Representatives from libraries and cultural institutions from across the Middle East and North Africa joined international experts to discuss key issues relating to heritage preservation in the region at a high-level conference, jointly organised by Qatar National Library and the United Nations Educational, Scientific and Cultural Organisation (Unesco) recently.
The two-day conference was hosted by the library in its role as the International Federation of Library Associations and Institutions’ (IFLA) Regional Preservation and Conservation Centre for Arab Countries and the Middle East and was part of a joint Qatar National Library-Unesco project, “Supporting Documentary Heritage Preservation in the Arab Region.”
One of the highlights of the conference was the agreement of the participants to a “Declaration to Support Preservation of Documentary Heritage in the Arab region,” calling for action on all levels to raise the standards of conservation and care of documentary heritage based on regional and global best practices.
Delegates from institutions in Qatar, Algeria, Iran, Iraq, Jordan, Kuwait, Lebanon, Libya, Mauritania, Morocco, Oman, Palestine, Sudan, Tunisia and Yemen agreed to seize the opportunities presented by digital technologies to support access, use and preservation of the region’s rich heritage. The declaration also highlighted the need to advance an international legal instrument on preservation and access at the World Intellectual Property Organisation, setting minimum standards in a digital age and enabling cross-border collaboration and exchange.
The conference presented best practices in preservation and conservation, and highlighted initiatives and strategies implemented at the national and regional levels to preserve and promote documentary heritage throughout the region. Unesco representative Danilo Padilla, on behalf of Anna Paolini, Unesco, director of the office for the Gulf States and Yemen, said, “In a region marked by protracted conflicts, we need to step up efforts to ensure that our common heritage and our common memory are not erased.”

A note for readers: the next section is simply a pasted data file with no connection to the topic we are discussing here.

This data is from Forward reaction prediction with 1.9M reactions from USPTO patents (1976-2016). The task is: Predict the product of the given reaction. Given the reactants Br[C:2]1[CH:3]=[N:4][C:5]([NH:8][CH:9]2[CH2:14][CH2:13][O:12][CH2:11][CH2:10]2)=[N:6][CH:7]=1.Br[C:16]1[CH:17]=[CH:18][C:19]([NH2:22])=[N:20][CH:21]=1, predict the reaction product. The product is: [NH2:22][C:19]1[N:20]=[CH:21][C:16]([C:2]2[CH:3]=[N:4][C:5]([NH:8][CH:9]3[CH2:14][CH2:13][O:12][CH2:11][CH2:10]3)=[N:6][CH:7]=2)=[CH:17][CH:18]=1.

Christine Mackenzie, president of IFLA, noted, “Culture is a basic need and a community thrives through its cultural heritage; it dies without it. This conference has been so important, and we heard so many stories of really terrible things that are happening to documentary heritage. It is extremely important for us to hold such events to help preserve our cultural heritage.”
“Preservation has developed into a critically important part of managing a library’s most precious assets—its collection. Documentary heritage in our region is at risk for a variety of reasons, ranging from war and natural disasters to climate conditions and the age and quality of the heritage items. It is our job as memory institutions to protect our shared human heritage for future generations,” stated, Dr Sohair Wastawy, executive director, Qatar National Library.
“Documentary heritage preservation is part of a broader set of cultural processes that are crucial in working toward achieving these goals. Together, we can improve access to information and help break down barriers that restrict knowledge sharing and preservation. The Qatar Digital Library is a good example, which exemplifies an open access world. Anyone with an Internet connection can easily access the information on the portal,”Hazem Jamjoum, added, Gulf Audio curator and Cataloguer at the British Library-Qatar Foundation Partnership Project.